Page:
Glimpses of Healing and Hope

December 18, 2017
By Jane Bishop Halteman

The lectionary readings for Advent 3, Year B, where we find ourselves now on the liturgical calendar, include verses from Isaiah 61 which speak of bestowing crowns of beauty instead of ashes, the oil of joy instead of mourning, and a garment of praise instead of a spirit of despair.

In her sermon yesterday, Pastor Janice called us to notice the joy lacing readings for the third Sunday of Advent. As she closed her sermon, she extended an invitation to come forward for anointing with the oil of joy, even in the midst of sorrow.

In recent years Kern Road has offered the opportunity during our longest night service to take time together to recognize our sadness and yearning to know the Divine's presence in the midst of pain, whether suffered recently or long ago. All are invited to join us in the sanctuary at 7 p.m. Thursday, December 21, on the longest night of the year to declare that we experience darkness in many ways, even (or perhaps especially) during our culture’s long holiday celebration encompassing Thanksgiving, Christmas, and New Year’s Day.  At this time of the year, when daylight diminishes to barely nine and one half hours, it can be difficult to imagine our lives six months from now when daylight will prevail once again for 15 to 16 hours.

Called a Blue Christmas service in some circles, the longest night observance offers space away from the constant December refrain which screams incessantly that this is the season to be jolly. For some, this Christmas may be the first year without a loved one or a job or perhaps the first year with new knowledge of a serious health issue. For many, the season becomes a particularly difficult time of balancing painful losses as others are celebrating their joy with family and friends.

As we move through the darkness of the winter solstice and begin the return to longer days and shorter nights, we pause during the longest night service to remember the dark times in our own lives and the lives of others. We will witness the lighting of our Advent wreath candles, with the first candle representing our own grief, the second our courage, the third our memories, and the fourth our love. Participants also will be offered the opportunity to light candles and plant them in sand to recognize burdens, griefs, sorrows, or whatever makes Christmas a “blue” time for themselves, others, and our world. 

Join us to proclaim that, even in our despair, the Divine promises to walk with us as we experience insecurity, grief, and isolation. We will seek solace together in this hope, with prayer, scripture reading, music, and quiet time as we look toward the dawn on the other side of the longest night. You will be invited to listen, to pray, to sing, to sit with whatever pain or anguish or loss you bring with you. May you find comfort in knowing that you are not alone, in knowing that the Divine comes to those who mourn, those who grieve, those who struggle. This service points us toward the hope that on the other side of even the darkest night, dawn will come.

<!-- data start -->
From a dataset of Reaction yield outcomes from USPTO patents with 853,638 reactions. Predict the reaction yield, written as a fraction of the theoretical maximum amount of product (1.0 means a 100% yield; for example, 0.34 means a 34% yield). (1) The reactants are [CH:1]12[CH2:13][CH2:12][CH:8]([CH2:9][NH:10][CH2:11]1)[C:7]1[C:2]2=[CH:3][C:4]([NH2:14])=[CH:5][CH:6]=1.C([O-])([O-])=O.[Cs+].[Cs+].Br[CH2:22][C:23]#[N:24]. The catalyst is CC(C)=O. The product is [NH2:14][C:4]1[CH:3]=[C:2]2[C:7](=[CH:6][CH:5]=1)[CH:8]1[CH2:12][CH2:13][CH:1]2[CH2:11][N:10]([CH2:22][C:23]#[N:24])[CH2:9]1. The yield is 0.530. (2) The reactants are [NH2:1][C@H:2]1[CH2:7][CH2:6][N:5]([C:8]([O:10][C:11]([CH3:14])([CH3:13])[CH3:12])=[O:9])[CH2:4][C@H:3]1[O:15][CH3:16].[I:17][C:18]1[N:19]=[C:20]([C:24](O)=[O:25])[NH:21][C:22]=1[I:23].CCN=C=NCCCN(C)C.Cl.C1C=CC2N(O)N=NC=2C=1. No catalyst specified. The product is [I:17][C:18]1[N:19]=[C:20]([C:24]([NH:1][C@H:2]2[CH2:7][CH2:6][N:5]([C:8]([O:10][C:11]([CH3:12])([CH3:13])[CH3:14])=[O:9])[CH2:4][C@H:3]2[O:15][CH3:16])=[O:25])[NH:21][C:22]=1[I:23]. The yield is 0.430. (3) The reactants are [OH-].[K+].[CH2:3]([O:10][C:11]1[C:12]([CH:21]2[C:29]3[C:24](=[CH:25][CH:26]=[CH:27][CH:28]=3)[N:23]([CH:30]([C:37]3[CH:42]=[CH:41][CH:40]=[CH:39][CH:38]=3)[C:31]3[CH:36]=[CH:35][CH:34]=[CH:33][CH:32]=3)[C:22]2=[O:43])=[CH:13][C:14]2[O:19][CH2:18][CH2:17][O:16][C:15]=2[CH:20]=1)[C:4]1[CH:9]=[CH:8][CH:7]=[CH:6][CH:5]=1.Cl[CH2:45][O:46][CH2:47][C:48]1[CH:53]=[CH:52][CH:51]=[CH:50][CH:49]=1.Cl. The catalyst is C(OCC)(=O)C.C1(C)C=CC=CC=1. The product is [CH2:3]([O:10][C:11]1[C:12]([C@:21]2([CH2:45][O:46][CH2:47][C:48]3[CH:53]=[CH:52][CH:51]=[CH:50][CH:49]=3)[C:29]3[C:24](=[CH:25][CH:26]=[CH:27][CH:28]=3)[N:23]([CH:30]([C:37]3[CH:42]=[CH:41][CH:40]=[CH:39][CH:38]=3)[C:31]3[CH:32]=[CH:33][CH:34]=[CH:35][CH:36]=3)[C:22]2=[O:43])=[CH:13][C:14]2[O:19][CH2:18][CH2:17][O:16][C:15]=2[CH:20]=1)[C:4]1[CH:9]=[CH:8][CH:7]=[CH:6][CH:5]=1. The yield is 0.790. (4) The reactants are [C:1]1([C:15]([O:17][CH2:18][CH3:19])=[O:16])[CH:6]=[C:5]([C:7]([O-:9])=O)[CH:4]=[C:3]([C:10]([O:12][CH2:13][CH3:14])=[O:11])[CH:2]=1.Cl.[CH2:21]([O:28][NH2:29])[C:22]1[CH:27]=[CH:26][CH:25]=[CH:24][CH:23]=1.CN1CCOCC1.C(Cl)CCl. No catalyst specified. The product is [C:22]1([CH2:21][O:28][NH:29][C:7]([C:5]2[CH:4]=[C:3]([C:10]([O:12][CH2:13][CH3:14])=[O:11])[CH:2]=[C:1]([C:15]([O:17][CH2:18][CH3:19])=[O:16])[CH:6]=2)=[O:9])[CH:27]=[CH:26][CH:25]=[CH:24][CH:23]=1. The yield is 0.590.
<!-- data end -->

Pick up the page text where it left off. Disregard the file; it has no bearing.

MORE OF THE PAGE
Whether your heartache involves the physical loss of a loved one or the anguish of broken relationships, the insecurity of unemployment, the weariness of ill health, the pain of isolation, the aches of poverty, violence, injustice, or, in the last few years, fear for the marginalized in our country and the endless cycle of seemingly depressing news, you are invited to acknowledge with others that Christmas can be a bittersweet time for those experiencing grief and loss.  

Having lost my father six weeks ago, I take solace in these words from spirituality writer Jan Richardson: “Grief is not something that we can figure out; it’s not a problem to be solved with intellect and reasoning, or with platitudes. When we are sorrowing, when our losses have pushed us to that painful wall, the invitation is to be present, to let ourselves lean, just lean against that wall and press our ears against that wall until we can sense and hear and know something of those presences that abide, that continue, that linger on the other side—those presences that live.”

May our longest night service equip us with small tokens of comfort we might carry to others as we arm ourselves to bear the griefs and losses which come our way.  Hear these words of reassurance from Richardson, who suggests we “lean against that wall until we can hear their beating hearts—those hearts that continue to beat on the other side of that wall—that, as it turns out, might not be a wall at all; might not even be a veil. It might be something more like a threshold that we will never fully cross in this life, but across which something can still happen: a conversation, a communion.”

Richardson proclaims that “it matters that we hold the light for one another. It matters that we bear witness to the Light that holds us all, that we testify to this Light that shines its infinite love and mercy on us across oceans, across borders, across time. Who holds the light for you? In this season, who might need you to hold the light for them in acts of love and grace?”

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December 11, 2017
By Jane Bishop Halteman

 Watching, waiting, listening…our KRMC manger scene awaiting the baby against the starry night backdrop created at our hanging of the greens service

We prepared our hearts and minds for the wilderness journey of Advent yesterday as Nancy and three young boys led our waiting in the silence during the lighting of Kern Road’s second Advent candle.  More often than not found scooting around the building after formation hour in a game of hide and seek, these three (including my own grandson) sat in complete silence while we quieted ourselves in order to prepare for this season of watching, waiting, listening.